JK: when decisions are presented to the AC for adoption, they are supposed to be solid and have followed a sound internal preparation process. Then the debate will take place within the governing bodies of the Organisation and it is always possible to suggest amendments. It has been recently the case with the new method for the salary adjustments adopted last June: after the feedback received during the Budget and Finance Committee and AC, the Office adapted its original proposal. It shows how sound and democratic our processes are.

BB: HR proposals are presented to the Administrative Council for decision after a long internal process, including the staff representation consultation. Of course, constructive feedback is welcomed during this process. For the career system for example, it took 18 months from the initial discussion until the AC decision. Moreover, the implementation of our HR policies is subject to a regular review by our Board of Auditors, a totally independent body. Following my proposal, their report is now published and available on our website.

Some people have suggested that the Boards of Appeal should be completely independent of the Office. What do you think of this proposal?

"In almost 40 years, since the creation of the Office, no issue has ever been reported questioning the independence of a decision taken by the BoAs."

JK: The EPC has created, within the Office, Boards of Appeals which are completely independent in their judiciary activity. Their members remain obviously under the Staff regulations in terms of their administrative position. It has foreseen that for the members of those Board of Appeals the AC is the appointing and disciplinary authority. In almost 40 years, since the creation of the Office, no issue has ever been reported questioning the independence of a decision taken by the BoAs. The President of the Office and myself with all the members of the AC are fully dedicated to maintain this institutional balance which has been enshrined in the EPC. And we can be proud of the high reputation which the BoAs are enjoying. Of course, different institutional solutions could always be imagined. The idea of a fully separate entity has already been discussed in 1995 and 2004 but never materialized. We have also to take into consideration the decision taken by 25 EU member states to create after decades of discussions another institution dealing with patent litigation, the UPC. Following a decision taken by the Enlarged Board of Appeals last spring, the AC is reflecting on ways to improve the organisation and the functioning of the BoAs. This issue will be on the agenda of our next meeting. Let me emphasize at this juncture that the Contracting states put the highest value on the judiciary independence of the BoAs.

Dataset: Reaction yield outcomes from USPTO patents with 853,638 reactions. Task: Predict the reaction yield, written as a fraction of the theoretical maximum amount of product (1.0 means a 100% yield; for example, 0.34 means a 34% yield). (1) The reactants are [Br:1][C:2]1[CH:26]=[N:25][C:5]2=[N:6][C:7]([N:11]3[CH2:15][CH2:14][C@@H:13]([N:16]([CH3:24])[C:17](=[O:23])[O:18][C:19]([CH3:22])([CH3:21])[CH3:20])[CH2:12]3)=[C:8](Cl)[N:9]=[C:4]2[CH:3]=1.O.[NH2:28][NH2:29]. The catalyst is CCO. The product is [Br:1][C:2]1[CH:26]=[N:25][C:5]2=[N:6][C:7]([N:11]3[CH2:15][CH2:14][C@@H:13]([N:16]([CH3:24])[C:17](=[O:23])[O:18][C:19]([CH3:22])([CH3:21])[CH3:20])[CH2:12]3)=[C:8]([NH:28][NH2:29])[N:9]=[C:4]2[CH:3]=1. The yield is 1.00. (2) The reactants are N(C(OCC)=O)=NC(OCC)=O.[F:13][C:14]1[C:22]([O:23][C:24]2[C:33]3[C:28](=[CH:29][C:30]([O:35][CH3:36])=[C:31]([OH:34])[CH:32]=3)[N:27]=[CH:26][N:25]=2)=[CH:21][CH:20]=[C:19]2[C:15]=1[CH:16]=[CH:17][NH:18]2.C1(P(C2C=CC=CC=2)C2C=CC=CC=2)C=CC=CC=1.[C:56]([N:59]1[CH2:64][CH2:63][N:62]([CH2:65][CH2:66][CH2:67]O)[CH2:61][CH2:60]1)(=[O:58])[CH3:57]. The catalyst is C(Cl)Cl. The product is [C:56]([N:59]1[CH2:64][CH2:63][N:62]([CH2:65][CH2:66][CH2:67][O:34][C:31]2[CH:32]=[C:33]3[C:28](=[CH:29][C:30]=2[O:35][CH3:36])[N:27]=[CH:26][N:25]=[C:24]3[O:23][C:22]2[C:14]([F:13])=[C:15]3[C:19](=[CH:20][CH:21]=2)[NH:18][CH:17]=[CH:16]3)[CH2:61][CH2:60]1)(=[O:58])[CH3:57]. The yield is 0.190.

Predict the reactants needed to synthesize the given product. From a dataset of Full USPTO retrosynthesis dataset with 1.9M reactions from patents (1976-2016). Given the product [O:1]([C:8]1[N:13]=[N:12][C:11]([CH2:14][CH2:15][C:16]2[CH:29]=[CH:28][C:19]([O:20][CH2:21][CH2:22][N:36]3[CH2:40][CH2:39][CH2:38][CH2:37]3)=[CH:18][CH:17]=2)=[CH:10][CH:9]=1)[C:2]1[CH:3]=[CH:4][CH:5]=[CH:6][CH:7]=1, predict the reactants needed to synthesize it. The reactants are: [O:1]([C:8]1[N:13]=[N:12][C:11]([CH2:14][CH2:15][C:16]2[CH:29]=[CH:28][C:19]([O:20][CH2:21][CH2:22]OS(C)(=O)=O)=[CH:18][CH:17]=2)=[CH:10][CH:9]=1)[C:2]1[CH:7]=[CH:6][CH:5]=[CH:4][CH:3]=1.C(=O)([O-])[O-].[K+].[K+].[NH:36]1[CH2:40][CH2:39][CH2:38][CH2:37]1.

Are there any plans to host a diplomatic conference of EPC member state ministers (as required every five years under Article 4a EPC)?

JK: There is no plan to call for a diplomatic conference nor a conference of ministers because there is currently no substance to be really addressed at ministerial level in the view of the Contracting states. This provision was originally thought mainly in the view of two projects which were discussed at that time – the Community Patent and the EPLA – and would have required a modification of the EPC. They have been replaced by the UPP and the UPC whose implementation do not need such exercise.

Does the AC support and have confidence in the President, senior management and roadmaps?

JK: The President of the Office needs a ¾ majority to be elected and eventually extended. During the last four years President Battistelli has proposed a Quality and Efficiency strategy translated in five specific roadmaps (IT, HR, Building, Quality, Cooperation) which have been unanimously approved by the AC. The results of this policy are regularly monitored by the AC. Updated versions of these roadmaps with first results already achieved have been unanimously approved by the AC last June. The AC also decided at a very large majority, the extension for three years of President Battistelli’s mandate in order to finalise the implementation of this strategy.

The AC is clearly fully supportive and I think it is fair to say that the confidence in the President is very high.

Does the current unrest jeopardise in any way the functioning of the Office or the preparations for the Unitary Patent?

BB: Again, look at the facts and figures. In spite of this social tension, 2014 has been a very positive year for the Office. We have enjoyed a strong production (+ 2% compared to the previous year), our quality is internationally recognised and we are the first Office among the IP5 to have obtained the ISO9001 certification for our entire patent granting process. Concerning the Unitary Patent, the Select Committee with the support of the Office has advanced remarkably well in the preparatory work (adoption of implementing and procedural rules). The member states have been provided with extensive data, scenarii and modelisations in order to be able to decide on fees by June 2015. The relations with the new Commission and the newly elected Parliament are promising. My feeling is that everything is on track and the first unitary patent could be delivered by the EPO in 2016.